MALDI typically utilizes a nitrogen laser at 337 nm as the ionization source. The sample is mixed with a matrix, and allowed to dry prior to insertion into the mass spectrometer. Crystallization of the sample within the matrix is an important component of successful MALDI analysis. A variety of matrices, present in great excess relative to the sample amount, are used to span the range of compound classes amenable to MALDI mass analysis. Formation of sample ions, upon laser irradiation, involves a proton transfer reaction involving the matrix (which absorbs the UV photon) and the analyte. The ions are then accelerated into a time-of-flight mass analyzer for mass analysis. Typical matrices include a-cyano-4-hydroxycinnamic acid, sinapinic acid and 2,5-dihydroxybenzoic acid. MALDI can be done routinely to m/z 100,000 and there are many examples of analyses going well above this mass range. Figure 5-5A shows a MALDI mass spectrum of grape anthocyanins over the mass range m/z 450 to 550 (Sugui et al., 1999).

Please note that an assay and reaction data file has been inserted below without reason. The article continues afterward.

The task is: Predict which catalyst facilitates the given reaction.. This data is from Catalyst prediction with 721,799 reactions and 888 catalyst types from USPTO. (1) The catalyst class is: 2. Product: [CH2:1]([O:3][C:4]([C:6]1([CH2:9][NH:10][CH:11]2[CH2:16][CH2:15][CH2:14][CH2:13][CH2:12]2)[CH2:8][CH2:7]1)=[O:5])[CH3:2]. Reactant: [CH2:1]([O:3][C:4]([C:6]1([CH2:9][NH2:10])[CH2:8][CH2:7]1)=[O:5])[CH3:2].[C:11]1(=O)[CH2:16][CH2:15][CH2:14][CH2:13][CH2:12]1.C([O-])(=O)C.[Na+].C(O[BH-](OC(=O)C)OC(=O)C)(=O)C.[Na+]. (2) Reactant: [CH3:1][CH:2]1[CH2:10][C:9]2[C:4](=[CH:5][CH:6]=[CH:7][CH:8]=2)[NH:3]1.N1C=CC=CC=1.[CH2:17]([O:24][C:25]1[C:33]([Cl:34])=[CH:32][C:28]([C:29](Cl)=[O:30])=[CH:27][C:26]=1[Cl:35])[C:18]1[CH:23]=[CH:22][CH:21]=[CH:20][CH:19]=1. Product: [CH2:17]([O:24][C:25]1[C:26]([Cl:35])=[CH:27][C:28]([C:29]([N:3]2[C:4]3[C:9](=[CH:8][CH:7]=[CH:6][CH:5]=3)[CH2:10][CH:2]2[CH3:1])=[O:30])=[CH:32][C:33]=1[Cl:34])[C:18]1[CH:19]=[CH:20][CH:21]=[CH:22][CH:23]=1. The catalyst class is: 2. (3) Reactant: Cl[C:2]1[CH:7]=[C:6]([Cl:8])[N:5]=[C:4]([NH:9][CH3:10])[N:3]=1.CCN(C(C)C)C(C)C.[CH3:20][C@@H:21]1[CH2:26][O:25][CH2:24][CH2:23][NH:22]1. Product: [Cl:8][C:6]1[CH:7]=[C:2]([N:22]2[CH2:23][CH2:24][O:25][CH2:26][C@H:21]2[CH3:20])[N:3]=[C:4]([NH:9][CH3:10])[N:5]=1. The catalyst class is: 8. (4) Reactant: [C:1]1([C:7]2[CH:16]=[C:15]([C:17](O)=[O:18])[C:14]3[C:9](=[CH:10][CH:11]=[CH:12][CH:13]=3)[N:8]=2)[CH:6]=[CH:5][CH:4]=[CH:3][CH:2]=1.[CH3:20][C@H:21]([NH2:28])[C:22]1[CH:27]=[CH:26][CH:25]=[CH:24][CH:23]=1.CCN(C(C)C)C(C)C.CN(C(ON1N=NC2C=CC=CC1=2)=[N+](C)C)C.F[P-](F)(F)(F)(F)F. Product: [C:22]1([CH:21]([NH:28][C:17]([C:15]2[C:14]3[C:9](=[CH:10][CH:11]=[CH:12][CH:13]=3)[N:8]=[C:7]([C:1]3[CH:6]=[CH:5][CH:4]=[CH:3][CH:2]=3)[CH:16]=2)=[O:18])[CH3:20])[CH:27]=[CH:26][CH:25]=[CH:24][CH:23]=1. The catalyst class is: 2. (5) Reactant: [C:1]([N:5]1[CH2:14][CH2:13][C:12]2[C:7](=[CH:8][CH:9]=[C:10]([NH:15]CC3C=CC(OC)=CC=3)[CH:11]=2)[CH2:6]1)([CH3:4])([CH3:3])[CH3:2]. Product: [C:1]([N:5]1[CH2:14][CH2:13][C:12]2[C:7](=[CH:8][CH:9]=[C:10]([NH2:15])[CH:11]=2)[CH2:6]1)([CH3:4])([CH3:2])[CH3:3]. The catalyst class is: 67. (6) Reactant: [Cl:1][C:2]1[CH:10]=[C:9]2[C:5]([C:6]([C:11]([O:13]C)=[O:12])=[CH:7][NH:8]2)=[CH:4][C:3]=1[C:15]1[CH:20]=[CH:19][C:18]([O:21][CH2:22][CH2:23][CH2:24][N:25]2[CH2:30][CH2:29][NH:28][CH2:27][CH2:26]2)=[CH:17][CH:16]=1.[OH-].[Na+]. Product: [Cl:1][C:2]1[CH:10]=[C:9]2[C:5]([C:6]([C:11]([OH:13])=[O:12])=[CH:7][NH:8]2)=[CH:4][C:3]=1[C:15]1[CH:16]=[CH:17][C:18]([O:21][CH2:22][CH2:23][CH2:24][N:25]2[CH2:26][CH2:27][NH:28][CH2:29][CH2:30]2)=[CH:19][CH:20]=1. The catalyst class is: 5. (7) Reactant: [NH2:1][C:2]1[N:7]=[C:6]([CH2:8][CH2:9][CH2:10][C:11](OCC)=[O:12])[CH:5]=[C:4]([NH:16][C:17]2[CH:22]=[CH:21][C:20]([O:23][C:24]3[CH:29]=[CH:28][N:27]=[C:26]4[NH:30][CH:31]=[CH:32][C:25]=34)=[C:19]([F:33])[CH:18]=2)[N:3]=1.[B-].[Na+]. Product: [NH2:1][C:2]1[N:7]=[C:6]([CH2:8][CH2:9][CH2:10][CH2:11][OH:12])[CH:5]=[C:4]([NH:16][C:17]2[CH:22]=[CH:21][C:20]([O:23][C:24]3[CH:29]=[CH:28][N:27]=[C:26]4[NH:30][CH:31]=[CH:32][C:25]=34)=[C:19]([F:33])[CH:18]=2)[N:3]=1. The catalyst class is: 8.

Two series of ions are evident, representing monoglucosides (1-5) and acetylglucosides (6-10) of the following aglycones: cyanidin (1, 6; 1.40), peonidin (2, 7; 1.41), delphinidin (3, 8; 1.42), petunidin (4, 9; 1.43) and malvidin (5, 10; 1.44). These results were obtained with a first-generation (continuous mode) MALDI mass spectrometer that did not have delayed extraction capabilities. Figure 5-5B shows a similar mass range for the analysis of anthocyanins from a different grape variety, with improved mass resolution using a MALDI mass spectrometer having delayed extraction capabilities. Note the presence of the monoglucosides of cyanidin (m/z 449), peonidin (m/z 463), petunidin (m/z 479) and malvidin (m/z 493). Both MALDI mass spectra were obtained in the reflector mode.
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